People v. Lutes

Annotate this Case
[Crim. No. 4071. Second Dist., Div. Three. Apr. 18, 1947.]

THE PEOPLE, Respondent, v. WILLIAM LUTES, Appellant.

COUNSEL

Franklin B. MacCarthy for Appellant.

Fred N. Howser, Attorney General, and Henry A. Dietz, Deputy Attorney General, for Respondent.

OPINION

WOOD, J.

Defendants Lutes and Childs were convicted of the crime of assault with intent to commit rape. Trial by jury was waived. No judgment was entered, the proceedings having been suspended and probation having been granted. Defendant Lutes appeals from the order denying his motion for a new trial.

Appellant contends that the evidence is insufficient to sustain the conviction.

Pursuant to stipulation the case was submitted on the transcript of the preliminary hearing and the testimony introduced on behalf of defendants. The defendants did not testify at the preliminary hearing or at the trial.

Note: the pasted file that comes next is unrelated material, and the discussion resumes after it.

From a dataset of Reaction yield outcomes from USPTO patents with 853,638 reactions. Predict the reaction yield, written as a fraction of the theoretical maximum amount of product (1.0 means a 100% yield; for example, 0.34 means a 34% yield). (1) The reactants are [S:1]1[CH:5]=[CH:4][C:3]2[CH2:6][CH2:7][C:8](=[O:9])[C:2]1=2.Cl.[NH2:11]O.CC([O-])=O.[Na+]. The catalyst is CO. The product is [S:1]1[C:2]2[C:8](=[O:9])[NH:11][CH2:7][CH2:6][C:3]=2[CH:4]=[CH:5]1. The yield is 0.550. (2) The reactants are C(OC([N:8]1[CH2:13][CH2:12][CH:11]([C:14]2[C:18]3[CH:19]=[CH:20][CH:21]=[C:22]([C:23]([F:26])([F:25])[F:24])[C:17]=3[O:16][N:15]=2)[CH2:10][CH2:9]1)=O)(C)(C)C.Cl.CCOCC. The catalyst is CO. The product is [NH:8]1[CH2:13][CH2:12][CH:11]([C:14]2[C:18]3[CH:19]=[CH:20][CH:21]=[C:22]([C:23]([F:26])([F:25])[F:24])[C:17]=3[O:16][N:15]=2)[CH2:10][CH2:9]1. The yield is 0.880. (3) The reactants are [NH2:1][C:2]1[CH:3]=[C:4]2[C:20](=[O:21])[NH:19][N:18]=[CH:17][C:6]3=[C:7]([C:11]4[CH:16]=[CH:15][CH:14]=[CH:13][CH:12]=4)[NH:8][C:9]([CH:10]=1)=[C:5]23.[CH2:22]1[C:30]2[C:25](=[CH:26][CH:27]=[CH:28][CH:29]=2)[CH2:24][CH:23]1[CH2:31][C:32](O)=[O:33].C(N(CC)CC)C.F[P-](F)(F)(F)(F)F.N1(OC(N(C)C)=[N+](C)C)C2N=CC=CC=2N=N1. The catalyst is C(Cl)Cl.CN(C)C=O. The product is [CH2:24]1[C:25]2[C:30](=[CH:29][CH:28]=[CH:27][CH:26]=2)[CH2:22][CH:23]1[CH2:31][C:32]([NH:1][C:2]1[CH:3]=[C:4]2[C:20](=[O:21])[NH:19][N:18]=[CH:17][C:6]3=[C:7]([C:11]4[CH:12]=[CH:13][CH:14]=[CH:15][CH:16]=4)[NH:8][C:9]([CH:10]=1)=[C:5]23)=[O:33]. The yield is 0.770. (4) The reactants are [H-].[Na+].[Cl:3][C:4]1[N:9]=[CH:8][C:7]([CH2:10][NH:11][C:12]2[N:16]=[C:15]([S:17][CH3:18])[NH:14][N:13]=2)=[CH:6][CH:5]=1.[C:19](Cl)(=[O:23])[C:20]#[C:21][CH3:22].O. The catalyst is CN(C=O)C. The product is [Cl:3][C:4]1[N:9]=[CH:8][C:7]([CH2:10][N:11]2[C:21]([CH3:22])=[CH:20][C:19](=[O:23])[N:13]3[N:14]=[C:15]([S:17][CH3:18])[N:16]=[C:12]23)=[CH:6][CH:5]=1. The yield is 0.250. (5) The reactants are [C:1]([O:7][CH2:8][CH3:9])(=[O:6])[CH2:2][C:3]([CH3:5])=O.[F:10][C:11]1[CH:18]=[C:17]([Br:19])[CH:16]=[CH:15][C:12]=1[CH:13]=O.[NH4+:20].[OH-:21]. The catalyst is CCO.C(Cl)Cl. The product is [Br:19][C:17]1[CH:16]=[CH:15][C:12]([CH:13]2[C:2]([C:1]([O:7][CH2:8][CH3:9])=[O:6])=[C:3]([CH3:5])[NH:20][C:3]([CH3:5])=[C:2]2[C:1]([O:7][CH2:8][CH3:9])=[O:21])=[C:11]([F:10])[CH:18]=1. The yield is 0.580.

The prosecutrix testified in substance that on February 28, 1946, about 8 p. m., the defendants came into the driveway at her home in a coupe automobile; that the horn of the automobile was sounded, and she went out to the automobile; that she knew the defendants, and had been out socially with each of them; that appellant asked her if she would go for a ride, and she said no--that she had some work to do; that Childs then said something to appellant about the front tire having a leak; that appellant got out of the automobile, looked at the tire and then grabbed the witness and started shoving her into the automobile; that Childs took hold of her arm and pulled her into the automobile; that appellant then got into the automobile and started backing out the driveway; [79 Cal. App. 2d 235] that the prosecutrix was sitting between them and they were holding her hands, and she shouted to her mother and tried to "jam" the gearshift with her feet; that after they had proceeded down the street "about 9 houses," the prosecutrix succeeded in getting the keys out of the ignition lock, and tried to throw them out the window but was unable to do so; that appellant took the keys from her and they proceeded down the street; that she again succeeded in getting the keys, and Childs took them from her; that while Childs was trying to put them back into the lock she opened the door, but Childs pulled it shut; that appellant drove beyond Sunland and an area known as the Tujunga Wash, then stopped the automobile and Childs got out; that she and appellant were alone in the automobile two or three minutes, during which time they talked about appellant's girl friend, and appellant made no improper suggestions or advances at that time; that Childs reentered the automobile, and appellant turned it around and drove back to Sunland where the three of them went into a beer parlor and each drank a glass of beer; that they then reentered the automobile and, with Childs driving, returned to the Tujunga Wash where Childs stopped the automobile and said, "Do we have to fight for it, or do we take it away?" and "Are we going to take you down, or are you going to turn it over?"; that she was so frightened she could hardly talk, and she nodded her head "no"; that appellant then grabbed her arm and held it behind her while Childs took off her slacks; that her shoes and underpants came off with her slacks which left the lower portion of her body nude; that Childs then left the automobile, and appellant asked her if she "was going to do it," and she said "no"; that he tried to talk her into it; that he tried to get her against the corner of the automobile, and he took "his privates out of his pants"; that while they were struggling she took hold of his shirt and heard it rip; that appellant got "mad" and hit her on the jaw; that she tried to get away, and reached for the steering wheel to pull herself up but she could not reach it; that appellant proceeded to and did get on top of her; that she tried to reason with him; that she told him he wasn't much of a man to bring someone else along to help him do his dirty work, and "shortly" after that he got out of the automobile; that the witness then "reached in back" where Childs had thrown her clothes and got them; that she put them on, and then Childs entered the automobile and she [79 Cal. App. 2d 236] had a struggle with him, during which he threatened to kill her, struck her with his fist and hit her head against the window, then gave up the struggle and called the appellant; that appellant reentered the automobile and they drove her home; and that during these struggles she received bruises on her right hip and on both shoulders.